The following is the third article of the constitutional amendment to which reference is made in the last clause of the bill:

SEC 3. No person shall be a Senator or Representative in congress, or elector of President or Vice-President, or hold any office, civil or military, under the United States, or under any States, who, having previously taken an oath as a member of Congress, or as an officer of the United States, or as member of any State Legislature, or as an Executive or judicial officer of any State, to support the Constitution of the United States, shall have engaged in insurrection or rebellion against the same or given aid and comfort to the enemies thereof; but Congress may, by a vote of two-thirds of each House, remove such disability.

"Southern Loyalists"
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Summary: Excoriates Southerners who call themselves loyalists and warns that "negroes, if invested with the right of suffrage . . . would inevitably prefer a man of their own color" to a white Radical.
Origin of Article: Lynchburg News
Full Text of Article:

The "Southern Loyalists," as they inappropriately call themselves, are actuated, not by a spirit of patriotism and love of constitutional liberty, but by an inordinate greed for the spoils of office and the exercise of power. To accomplish their ends, they misrepresent the feelings and conduct of the Southern people, and favor the enfranchisement of the negroes and the disfranchisement of nineteen-twentieths of the Southern whites. The Lynchburg News very properly says, that "the anxiety to secure political power and place lies at the bottom of all the mendacious complaints, and fictitious persecutions of which the "loyal" citizens of the South have so loudly complained, but the difficulty of securing the object of their earnest aspirations seems almost insurmountable. The truth is, that they are in so contemptible a minority that it is difficult to frame any measure, which permits white men to vote at all, which will not insure the defeat of these very patriotic gentlemen. The only chance for their promotion seems to lie in the enactment of some such bill as that of Elliott's, conferring suffrage on the negroes and disfranchising the whites. But even this scheme is by no means certain to result in their advancement, for the effect of such a law would be the selection of negroes to fill the various offices. The Radicals who suppose that the negroes, if invested with the right of suffrage, would vote for them, reckon without their host. They would inevitably prefer a man of their own color, and the disfranchised whites, who would really control nine-tenths of the negro vote, would have no hesitation in using their influence in favor of some respectable and honest negro, rather than for one of those suffering martyrs who have such a yearning desire to monopolize all the offices of the State.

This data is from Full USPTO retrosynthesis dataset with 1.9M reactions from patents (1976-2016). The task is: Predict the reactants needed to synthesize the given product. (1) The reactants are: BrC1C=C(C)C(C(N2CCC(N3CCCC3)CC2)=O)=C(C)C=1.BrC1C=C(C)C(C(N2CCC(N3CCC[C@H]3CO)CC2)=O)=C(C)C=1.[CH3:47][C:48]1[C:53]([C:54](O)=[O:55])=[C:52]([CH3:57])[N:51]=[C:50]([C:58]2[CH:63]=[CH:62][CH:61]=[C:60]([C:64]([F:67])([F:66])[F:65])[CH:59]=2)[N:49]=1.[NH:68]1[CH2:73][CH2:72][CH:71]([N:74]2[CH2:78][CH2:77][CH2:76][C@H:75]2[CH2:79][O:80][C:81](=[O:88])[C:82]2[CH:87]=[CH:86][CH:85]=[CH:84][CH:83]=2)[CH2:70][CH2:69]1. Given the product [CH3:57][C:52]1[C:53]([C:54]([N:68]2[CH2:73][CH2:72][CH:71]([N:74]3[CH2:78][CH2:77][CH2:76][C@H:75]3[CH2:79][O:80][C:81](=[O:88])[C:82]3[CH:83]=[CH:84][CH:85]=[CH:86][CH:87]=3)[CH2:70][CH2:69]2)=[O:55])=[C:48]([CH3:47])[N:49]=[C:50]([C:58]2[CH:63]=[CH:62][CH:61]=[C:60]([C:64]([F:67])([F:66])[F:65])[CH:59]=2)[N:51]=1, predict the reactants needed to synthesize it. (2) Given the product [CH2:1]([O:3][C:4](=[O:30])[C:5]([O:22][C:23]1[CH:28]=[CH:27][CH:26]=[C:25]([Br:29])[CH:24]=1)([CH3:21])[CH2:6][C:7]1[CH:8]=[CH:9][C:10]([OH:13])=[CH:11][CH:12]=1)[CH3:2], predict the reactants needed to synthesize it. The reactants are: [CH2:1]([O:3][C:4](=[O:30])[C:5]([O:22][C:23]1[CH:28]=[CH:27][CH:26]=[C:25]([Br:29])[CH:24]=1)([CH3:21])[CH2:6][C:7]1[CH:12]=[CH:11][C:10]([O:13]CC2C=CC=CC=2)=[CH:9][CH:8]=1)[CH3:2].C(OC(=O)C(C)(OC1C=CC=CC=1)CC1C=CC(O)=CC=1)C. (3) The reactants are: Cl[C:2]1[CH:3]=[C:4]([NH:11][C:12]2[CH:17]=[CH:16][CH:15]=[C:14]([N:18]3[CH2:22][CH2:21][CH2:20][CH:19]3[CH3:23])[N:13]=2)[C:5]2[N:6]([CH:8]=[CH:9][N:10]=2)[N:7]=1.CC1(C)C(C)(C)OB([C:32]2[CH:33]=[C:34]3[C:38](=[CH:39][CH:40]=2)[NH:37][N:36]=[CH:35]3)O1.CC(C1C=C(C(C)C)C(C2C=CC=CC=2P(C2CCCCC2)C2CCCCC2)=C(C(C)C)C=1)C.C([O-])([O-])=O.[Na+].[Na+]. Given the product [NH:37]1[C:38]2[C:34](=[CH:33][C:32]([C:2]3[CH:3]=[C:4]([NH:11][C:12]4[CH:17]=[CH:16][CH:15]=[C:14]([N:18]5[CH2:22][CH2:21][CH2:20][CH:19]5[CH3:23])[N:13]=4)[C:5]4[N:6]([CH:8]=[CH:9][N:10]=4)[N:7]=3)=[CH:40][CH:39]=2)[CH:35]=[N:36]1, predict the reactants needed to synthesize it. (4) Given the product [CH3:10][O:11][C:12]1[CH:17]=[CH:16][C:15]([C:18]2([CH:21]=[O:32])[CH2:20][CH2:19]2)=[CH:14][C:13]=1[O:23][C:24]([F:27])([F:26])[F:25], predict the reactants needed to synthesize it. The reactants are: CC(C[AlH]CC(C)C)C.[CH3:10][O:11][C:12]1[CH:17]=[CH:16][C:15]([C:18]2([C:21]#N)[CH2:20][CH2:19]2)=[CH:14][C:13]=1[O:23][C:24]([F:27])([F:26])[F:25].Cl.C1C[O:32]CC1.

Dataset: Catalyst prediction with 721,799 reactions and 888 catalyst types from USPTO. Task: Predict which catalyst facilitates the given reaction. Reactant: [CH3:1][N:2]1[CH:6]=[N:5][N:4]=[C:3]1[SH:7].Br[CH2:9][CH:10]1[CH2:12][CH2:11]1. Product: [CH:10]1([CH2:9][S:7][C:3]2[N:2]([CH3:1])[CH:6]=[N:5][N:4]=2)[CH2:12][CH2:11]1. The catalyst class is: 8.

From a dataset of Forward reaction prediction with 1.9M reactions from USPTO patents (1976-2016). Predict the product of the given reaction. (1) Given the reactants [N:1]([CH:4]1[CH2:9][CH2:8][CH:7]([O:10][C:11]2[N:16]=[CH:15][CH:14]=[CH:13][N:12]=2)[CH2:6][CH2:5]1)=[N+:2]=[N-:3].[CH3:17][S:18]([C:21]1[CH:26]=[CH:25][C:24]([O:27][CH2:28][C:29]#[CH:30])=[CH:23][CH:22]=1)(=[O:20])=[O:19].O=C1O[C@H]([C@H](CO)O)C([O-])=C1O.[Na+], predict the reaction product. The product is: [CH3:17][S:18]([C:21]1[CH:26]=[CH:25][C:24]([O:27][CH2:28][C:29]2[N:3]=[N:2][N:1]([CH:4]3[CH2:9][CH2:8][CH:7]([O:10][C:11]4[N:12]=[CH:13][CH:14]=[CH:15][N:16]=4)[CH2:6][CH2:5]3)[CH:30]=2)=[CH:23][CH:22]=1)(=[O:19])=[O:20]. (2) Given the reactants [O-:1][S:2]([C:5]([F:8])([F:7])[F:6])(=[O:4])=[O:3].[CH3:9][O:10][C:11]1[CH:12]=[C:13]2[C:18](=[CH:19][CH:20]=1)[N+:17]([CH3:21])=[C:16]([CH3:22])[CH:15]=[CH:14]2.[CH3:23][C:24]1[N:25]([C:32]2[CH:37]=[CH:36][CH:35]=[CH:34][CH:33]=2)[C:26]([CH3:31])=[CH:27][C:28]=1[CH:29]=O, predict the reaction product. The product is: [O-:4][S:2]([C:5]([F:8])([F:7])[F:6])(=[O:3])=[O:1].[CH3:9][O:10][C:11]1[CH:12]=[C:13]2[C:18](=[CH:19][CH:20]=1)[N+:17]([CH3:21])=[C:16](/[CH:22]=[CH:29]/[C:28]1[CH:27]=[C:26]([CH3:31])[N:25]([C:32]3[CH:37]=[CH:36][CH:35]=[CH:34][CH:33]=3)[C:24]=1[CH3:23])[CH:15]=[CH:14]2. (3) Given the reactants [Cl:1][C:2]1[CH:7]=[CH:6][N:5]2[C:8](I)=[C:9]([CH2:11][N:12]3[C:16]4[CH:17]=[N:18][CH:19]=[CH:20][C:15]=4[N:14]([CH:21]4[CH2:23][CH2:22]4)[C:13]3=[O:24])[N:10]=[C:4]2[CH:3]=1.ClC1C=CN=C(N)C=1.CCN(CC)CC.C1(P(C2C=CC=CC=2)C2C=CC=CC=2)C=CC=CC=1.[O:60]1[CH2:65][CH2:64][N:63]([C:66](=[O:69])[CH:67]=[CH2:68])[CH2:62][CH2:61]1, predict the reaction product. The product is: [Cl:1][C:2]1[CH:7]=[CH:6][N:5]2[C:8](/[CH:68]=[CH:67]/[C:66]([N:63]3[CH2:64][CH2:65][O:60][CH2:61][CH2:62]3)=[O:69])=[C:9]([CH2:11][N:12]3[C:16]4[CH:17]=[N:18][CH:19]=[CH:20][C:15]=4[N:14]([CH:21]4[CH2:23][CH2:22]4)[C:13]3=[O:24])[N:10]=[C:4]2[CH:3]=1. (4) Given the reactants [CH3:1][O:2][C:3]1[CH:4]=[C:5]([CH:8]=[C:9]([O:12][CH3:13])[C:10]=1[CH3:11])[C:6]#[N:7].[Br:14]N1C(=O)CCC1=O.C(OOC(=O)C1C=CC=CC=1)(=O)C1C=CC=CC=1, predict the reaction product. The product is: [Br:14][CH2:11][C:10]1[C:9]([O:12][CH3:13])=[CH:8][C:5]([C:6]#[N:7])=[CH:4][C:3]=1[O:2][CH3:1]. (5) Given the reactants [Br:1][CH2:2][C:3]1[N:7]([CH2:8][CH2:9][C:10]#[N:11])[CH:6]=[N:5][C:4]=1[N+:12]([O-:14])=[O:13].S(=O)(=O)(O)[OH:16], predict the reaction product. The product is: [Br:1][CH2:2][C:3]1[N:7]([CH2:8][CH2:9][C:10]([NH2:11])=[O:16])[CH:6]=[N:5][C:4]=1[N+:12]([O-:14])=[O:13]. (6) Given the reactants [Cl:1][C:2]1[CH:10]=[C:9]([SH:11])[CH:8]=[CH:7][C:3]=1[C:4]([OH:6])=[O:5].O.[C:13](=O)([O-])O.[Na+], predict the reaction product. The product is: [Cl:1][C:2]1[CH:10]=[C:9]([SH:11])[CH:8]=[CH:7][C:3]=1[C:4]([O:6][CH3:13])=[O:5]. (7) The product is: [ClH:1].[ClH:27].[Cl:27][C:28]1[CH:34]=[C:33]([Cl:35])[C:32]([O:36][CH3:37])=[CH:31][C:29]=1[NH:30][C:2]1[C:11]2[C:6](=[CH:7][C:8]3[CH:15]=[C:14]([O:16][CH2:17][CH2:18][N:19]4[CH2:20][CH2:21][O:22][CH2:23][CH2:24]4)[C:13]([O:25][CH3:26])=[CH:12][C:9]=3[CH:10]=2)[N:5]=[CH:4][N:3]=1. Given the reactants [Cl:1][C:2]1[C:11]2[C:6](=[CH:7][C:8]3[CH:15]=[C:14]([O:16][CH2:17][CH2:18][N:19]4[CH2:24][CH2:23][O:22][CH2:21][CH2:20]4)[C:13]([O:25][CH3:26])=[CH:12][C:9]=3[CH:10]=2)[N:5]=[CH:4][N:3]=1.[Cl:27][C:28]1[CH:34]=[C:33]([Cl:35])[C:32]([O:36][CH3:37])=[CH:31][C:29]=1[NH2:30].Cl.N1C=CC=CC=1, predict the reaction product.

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Local News
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Summary: At the request of many citizens, the concert at the Presbyterian Church was repeated last Thursday. Once again, inclement weather decreased the attendance.
Local News--"Philomathesian"
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Summary: The Philomathesian debating society addressed the question "Is dueling ever justifiable?" last Saturday night. The final vote was 21 to 6 in the affirmative.
(Names in announcement: A. Moore, C. W. Turner, Geo. Harrison, Ker, O'Ferrall, Hanger, Harrison, Effinger, Chewning, A. G. Points)
Full Text of Article:

The question, "Is dueling ever justifiable," was luminously and voluminously debated before the Philomathesian Society last Saturday night. Mr. A. Moor in the affirmative and appointed to open the discussion, being unwell, was not present, so that Mr. C. W. Turner, in the negative entertained and edified the Society with a very able and eloquent address. The following gentlemen also participated in the debate in such a manner as reflected great credit upon their ability as debaters: Messrs. Harrison, Ker, O'Ferrall and Hanger in the affirmative, and Messrs. Harrison, Effinger and Chewning in the negative.-The question being submitted to the Society it was decided in the affirmative by a vote of 21 to 6.